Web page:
Cultures of Mathematics and Logic (China)

9-12 November 2012
Institute for Logic and Cognition
Sun Yat-Sen University
Guangzhou, China

All researchers working on various aspects of “Cultures of Mathematics and Logic”, including, but certainly not limited to, philosophers, sociologists, historians of mathematics, mathematicians, and researchers in mathematics education, are cordially invited to submit their one page abstracts by the submission deadline of 30 June 2012 (see below for details).

DESCRIPTION OF THE CONFERENCE. Mathematics and formal reasoning are fundamental building blocks of knowledge, essential for science, technology, policy-making and risk-management. Mathematical practice is a rich phenomenon of human activity, with subtle differences between various cultures: here, the word culture can refer to national cultures, but also cultural differences in different historical periods, in different strata of a given society, in different social settings.

And yet, the public perception of mathematics is of an apersonal subject with little or no human interaction, based on a false picture of a science of pure thought and deduction, with almost no interaction or visible activity.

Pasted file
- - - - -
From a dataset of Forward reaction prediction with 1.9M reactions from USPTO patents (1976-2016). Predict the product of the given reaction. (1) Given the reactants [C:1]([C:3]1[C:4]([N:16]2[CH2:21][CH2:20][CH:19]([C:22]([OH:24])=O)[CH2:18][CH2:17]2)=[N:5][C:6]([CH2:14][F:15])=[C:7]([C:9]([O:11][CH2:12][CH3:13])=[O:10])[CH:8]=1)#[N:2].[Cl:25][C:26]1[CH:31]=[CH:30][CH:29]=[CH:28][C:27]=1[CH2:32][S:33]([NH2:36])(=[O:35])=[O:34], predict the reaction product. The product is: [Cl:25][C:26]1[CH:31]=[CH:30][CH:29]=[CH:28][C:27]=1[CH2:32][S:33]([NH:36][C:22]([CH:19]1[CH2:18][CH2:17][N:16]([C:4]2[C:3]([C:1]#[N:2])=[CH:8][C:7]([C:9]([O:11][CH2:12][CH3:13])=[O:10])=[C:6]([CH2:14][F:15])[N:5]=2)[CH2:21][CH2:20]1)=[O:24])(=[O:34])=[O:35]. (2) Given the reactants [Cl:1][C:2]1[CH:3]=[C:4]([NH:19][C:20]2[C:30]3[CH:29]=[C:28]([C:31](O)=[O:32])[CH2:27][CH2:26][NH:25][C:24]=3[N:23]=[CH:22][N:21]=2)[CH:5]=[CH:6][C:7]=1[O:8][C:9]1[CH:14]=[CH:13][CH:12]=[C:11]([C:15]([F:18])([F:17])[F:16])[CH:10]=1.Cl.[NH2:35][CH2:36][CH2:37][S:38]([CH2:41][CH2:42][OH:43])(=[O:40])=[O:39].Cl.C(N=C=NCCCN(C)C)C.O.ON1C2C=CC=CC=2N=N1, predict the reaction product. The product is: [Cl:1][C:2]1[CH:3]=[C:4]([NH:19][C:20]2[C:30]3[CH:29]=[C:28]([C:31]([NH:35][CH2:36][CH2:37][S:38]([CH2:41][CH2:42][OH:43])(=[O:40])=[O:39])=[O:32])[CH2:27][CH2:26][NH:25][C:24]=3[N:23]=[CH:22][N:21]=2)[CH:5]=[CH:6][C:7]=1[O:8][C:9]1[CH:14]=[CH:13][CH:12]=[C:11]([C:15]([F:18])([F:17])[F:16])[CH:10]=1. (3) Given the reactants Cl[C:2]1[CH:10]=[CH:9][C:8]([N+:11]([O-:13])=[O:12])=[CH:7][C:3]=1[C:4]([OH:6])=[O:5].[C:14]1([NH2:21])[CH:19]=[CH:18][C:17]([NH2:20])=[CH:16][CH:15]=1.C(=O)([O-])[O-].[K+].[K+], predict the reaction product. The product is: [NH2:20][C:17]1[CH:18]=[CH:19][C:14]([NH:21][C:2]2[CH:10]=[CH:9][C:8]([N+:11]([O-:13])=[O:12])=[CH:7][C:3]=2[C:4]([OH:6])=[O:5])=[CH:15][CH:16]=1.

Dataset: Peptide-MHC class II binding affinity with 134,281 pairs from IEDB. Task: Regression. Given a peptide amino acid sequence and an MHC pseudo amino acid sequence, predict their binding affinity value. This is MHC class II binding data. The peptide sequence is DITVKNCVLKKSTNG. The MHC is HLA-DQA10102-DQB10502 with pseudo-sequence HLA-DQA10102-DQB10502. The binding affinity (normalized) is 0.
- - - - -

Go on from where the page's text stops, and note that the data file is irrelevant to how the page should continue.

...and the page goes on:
In a move away from these traditionalist positions, philosophers and social scientists have recently become more interested in studying mathematical and logical practice, or, to be precise, different mathematical and logical practices. Our conference will focus on this plurality of viewpoints, studying the various cultures of mathematics and logic, and involve several disciplines such as philosophy, sociology, psychology, cognitive science, history of mathematics, mathematics education, and linguistics.